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I have a wonderful blend of Gold Sex Links, White Leghorn, Plymouth Barred Rocks, Red Lace Wyandotte and Rhode Island Red hens. My most precious rooster Sir Eggs Benedict is a beautiful Americana. I also have 6 ducks of various breeds including Pekin, Blue Swedish and Top Hats. Most recently I have had fortune of adding some incubated mixed-breed chicks to the mix!
A year ago my husband and I, both in our mid-40's, decided that life was entirely too short and we should live our lives doing some of the things we had always dreamed of. For him it was a house with land and shop to work on trucks. For me, it was all about having time to write, growing large gardens and raising animals to include ducks, chickens, goats and so on. In a nutshell, I wanted to be more self-sufficient and put my own food on my plate. During this first year I've been fortunate enough to share my experience with friends and family through my blog site. What a learning curve it has been! While I've learned a lot about rearing my first flock the experience is a never ending process. Becoming more self-sufficient doesn't just mean we collect eggs to eat, it will also require expanding into meat birds, butchering and raising other various species of poultry. I'm hoping our experiences here on the farm will encourage more people to seek changes in their lives and by reading my novice perspective they will find the courage to raise, grow and preserve food of their own.
Since receiving my turkeys mail order 2 months ago, our turkey chicks have proven to be tough little birds. Having only 5 made it imperative that they survive and it seemed, unlike many of our Cornish Cross chicks, they were rockin’ it. The one in the photo below was always calling for attention and loved […]Read more »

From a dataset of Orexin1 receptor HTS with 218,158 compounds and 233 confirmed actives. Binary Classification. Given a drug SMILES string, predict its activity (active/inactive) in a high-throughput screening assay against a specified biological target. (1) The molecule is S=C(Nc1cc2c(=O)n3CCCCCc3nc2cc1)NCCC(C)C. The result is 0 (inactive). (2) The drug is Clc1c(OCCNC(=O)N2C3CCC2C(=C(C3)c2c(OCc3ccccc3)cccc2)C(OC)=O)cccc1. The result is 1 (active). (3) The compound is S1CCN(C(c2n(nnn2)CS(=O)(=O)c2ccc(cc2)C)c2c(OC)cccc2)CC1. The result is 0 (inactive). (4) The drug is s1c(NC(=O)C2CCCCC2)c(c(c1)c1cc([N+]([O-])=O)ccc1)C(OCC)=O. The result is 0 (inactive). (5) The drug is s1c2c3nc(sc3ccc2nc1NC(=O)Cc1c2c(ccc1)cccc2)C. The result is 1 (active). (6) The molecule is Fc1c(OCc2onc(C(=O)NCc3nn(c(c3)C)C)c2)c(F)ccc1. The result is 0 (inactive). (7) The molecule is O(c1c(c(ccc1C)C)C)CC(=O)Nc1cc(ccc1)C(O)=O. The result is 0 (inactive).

We all like to spoil ourselves with undeniably tasty treats from time to time, so why would it be any different for our chicken & poultry flocks? Here on 25 Acres, we like products that can easily be stored in the coop year round. While nutrition is key, treats can also be a great tool […]Read more »
If you are looking for a turkey recipe that isn’t in the style of a traditional Thanksgiving turkey, I have got just the thing for you! After raising 3 turkeys last year, I challenged myself to come up with something new and usable, like lunch meat. I found numerous recipes online but they all seemed […]Read more »
This coming June will be 2 years since starting my first flock of chicken(s) here on 25 Acres. Even though there has been a slow down to the number of “firsts” I’m experiencing, it still doesn’t make it any less shocking when weird things happen. Recently, I started supplementing the chicken dust bathing area with […]Read more »
It is a common occurrence in egg-laying-chickendom that hens slow down or cease laying eggs in winter. Shorter days resulting in less daylight would make anyone sluggish and long to take a break from the daily grind. If you have a strong reliance on eggs, this season in a hen’s life can be worrisome. However, […]Read more »
Over the past couple of years I’ve grown to love a few products that help simplify and improve how I care for my flock. From ducks to turkeys to chickens, I found what works best and a few others that weren’t worth the money spent. Hopefully through our trial and error here on 25 Acres, […]Read more »
Whether you harvest ducks from the wild or directly from your farm, this duck recipe will give you something to cheer about! The same duck combination can be used to create two tummy warming meals. BASIC DUCK MIXTURE RECIPE 4 Duck Breast (aka the breasts of 2 ducks) 1 Large Onion 2 Stalks Celery 1 […]Read more »
I came up with this beginner level Heavy Duty Feed Sack Tote because my seamstress skills leave a lot to be desired! I’ll admit, as crafty and creative as I try to be, I just can’t get a handle on sewing a straight line. This is an easy project, perfect for repurposing your pile of […]Read more »
Altering your chicken’s living environment and even seasonal boredom can bring with it some unforeseen side effects, including a sour crop. Finding do-it-yourself solutions can help avoid expensive veterinary calls or losing your bird as a result of this disease. My first experience with this issue was quite interesting. One bird’s case included an added […]Read more »
A long winter certainly makes it difficult for chickens to forage, free range and frolic. Snowy confinement combined with frigid temps can exacerbate boredom that can quickly turn into pecking or other bad habits. As we head into the early stages of winter, I know I need to be creative in order to keep 18 […]Read more »